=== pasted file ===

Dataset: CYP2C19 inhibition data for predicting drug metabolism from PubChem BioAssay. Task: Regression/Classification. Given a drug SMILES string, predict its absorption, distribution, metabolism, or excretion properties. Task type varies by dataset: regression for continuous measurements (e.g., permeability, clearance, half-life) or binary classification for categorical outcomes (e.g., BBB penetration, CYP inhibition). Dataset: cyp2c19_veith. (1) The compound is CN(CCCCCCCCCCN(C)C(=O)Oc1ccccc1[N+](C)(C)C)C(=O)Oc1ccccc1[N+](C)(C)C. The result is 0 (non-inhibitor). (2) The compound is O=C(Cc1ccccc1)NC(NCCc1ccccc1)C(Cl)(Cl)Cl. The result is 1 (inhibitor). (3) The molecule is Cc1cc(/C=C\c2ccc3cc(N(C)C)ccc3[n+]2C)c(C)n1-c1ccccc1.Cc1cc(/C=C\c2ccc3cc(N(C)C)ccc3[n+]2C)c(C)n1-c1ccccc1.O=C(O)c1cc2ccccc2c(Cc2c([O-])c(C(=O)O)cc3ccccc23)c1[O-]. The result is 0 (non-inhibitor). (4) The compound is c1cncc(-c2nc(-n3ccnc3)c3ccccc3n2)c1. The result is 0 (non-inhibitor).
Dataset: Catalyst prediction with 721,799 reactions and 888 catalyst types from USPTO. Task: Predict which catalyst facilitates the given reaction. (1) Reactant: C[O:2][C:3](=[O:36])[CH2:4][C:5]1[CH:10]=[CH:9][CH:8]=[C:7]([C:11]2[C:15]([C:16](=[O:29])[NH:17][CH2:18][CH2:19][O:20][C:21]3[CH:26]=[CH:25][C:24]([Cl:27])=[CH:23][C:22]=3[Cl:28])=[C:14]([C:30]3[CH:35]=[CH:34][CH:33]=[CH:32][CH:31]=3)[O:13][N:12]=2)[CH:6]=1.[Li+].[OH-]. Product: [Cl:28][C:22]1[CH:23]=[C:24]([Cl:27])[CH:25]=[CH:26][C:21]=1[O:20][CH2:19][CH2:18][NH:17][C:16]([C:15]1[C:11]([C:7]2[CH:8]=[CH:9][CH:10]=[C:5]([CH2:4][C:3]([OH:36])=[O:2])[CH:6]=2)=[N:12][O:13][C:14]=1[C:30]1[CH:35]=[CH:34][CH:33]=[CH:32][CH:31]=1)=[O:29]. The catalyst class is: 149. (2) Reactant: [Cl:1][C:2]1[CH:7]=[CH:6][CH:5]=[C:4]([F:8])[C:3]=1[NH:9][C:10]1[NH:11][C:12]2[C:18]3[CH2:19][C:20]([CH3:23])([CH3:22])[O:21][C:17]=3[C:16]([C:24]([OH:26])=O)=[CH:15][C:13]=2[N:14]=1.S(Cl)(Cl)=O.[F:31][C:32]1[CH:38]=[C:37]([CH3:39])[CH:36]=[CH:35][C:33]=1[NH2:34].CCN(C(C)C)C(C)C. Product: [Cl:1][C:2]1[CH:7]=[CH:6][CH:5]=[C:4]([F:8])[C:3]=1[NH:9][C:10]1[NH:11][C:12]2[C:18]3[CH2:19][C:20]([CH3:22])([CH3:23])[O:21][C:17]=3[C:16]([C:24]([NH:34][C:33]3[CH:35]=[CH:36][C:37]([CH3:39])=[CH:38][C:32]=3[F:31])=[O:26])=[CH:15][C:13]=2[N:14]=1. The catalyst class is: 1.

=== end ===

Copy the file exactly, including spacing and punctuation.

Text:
Dataset: CYP2C19 inhibition data for predicting drug metabolism from PubChem BioAssay. Task: Regression/Classification. Given a drug SMILES string, predict its absorption, distribution, metabolism, or excretion properties. Task type varies by dataset: regression for continuous measurements (e.g., permeability, clearance, half-life) or binary classification for categorical outcomes (e.g., BBB penetration, CYP inhibition). Dataset: cyp2c19_veith. (1) The compound is CN(CCCCCCCCCCN(C)C(=O)Oc1ccccc1[N+](C)(C)C)C(=O)Oc1ccccc1[N+](C)(C)C. The result is 0 (non-inhibitor). (2) The compound is O=C(Cc1ccccc1)NC(NCCc1ccccc1)C(Cl)(Cl)Cl. The result is 1 (inhibitor). (3) The molecule is Cc1cc(/C=C\c2ccc3cc(N(C)C)ccc3[n+]2C)c(C)n1-c1ccccc1.Cc1cc(/C=C\c2ccc3cc(N(C)C)ccc3[n+]2C)c(C)n1-c1ccccc1.O=C(O)c1cc2ccccc2c(Cc2c([O-])c(C(=O)O)cc3ccccc23)c1[O-]. The result is 0 (non-inhibitor). (4) The compound is c1cncc(-c2nc(-n3ccnc3)c3ccccc3n2)c1. The result is 0 (non-inhibitor).
Dataset: Catalyst prediction with 721,799 reactions and 888 catalyst types from USPTO. Task: Predict which catalyst facilitates the given reaction. (1) Reactant: C[O:2][C:3](=[O:36])[CH2:4][C:5]1[CH:10]=[CH:9][CH:8]=[C:7]([C:11]2[C:15]([C:16](=[O:29])[NH:17][CH2:18][CH2:19][O:20][C:21]3[CH:26]=[CH:25][C:24]([Cl:27])=[CH:23][C:22]=3[Cl:28])=[C:14]([C:30]3[CH:35]=[CH:34][CH:33]=[CH:32][CH:31]=3)[O:13][N:12]=2)[CH:6]=1.[Li+].[OH-]. Product: [Cl:28][C:22]1[CH:23]=[C:24]([Cl:27])[CH:25]=[CH:26][C:21]=1[O:20][CH2:19][CH2:18][NH:17][C:16]([C:15]1[C:11]([C:7]2[CH:8]=[CH:9][CH:10]=[C:5]([CH2:4][C:3]([OH:36])=[O:2])[CH:6]=2)=[N:12][O:13][C:14]=1[C:30]1[CH:35]=[CH:34][CH:33]=[CH:32][CH:31]=1)=[O:29]. The catalyst class is: 149. (2) Reactant: [Cl:1][C:2]1[CH:7]=[CH:6][CH:5]=[C:4]([F:8])[C:3]=1[NH:9][C:10]1[NH:11][C:12]2[C:18]3[CH2:19][C:20]([CH3:23])([CH3:22])[O:21][C:17]=3[C:16]([C:24]([OH:26])=O)=[CH:15][C:13]=2[N:14]=1.S(Cl)(Cl)=O.[F:31][C:32]1[CH:38]=[C:37]([CH3:39])[CH:36]=[CH:35][C:33]=1[NH2:34].CCN(C(C)C)C(C)C. Product: [Cl:1][C:2]1[CH:7]=[CH:6][CH:5]=[C:4]([F:8])[C:3]=1[NH:9][C:10]1[NH:11][C:12]2[C:18]3[CH2:19][C:20]([CH3:22])([CH3:23])[O:21][C:17]=3[C:16]([C:24]([NH:34][C:33]3[CH:35]=[CH:36][C:37]([CH3:39])=[CH:38][C:32]=3[F:31])=[O:26])=[CH:15][C:13]=2[N:14]=1. The catalyst class is: 1.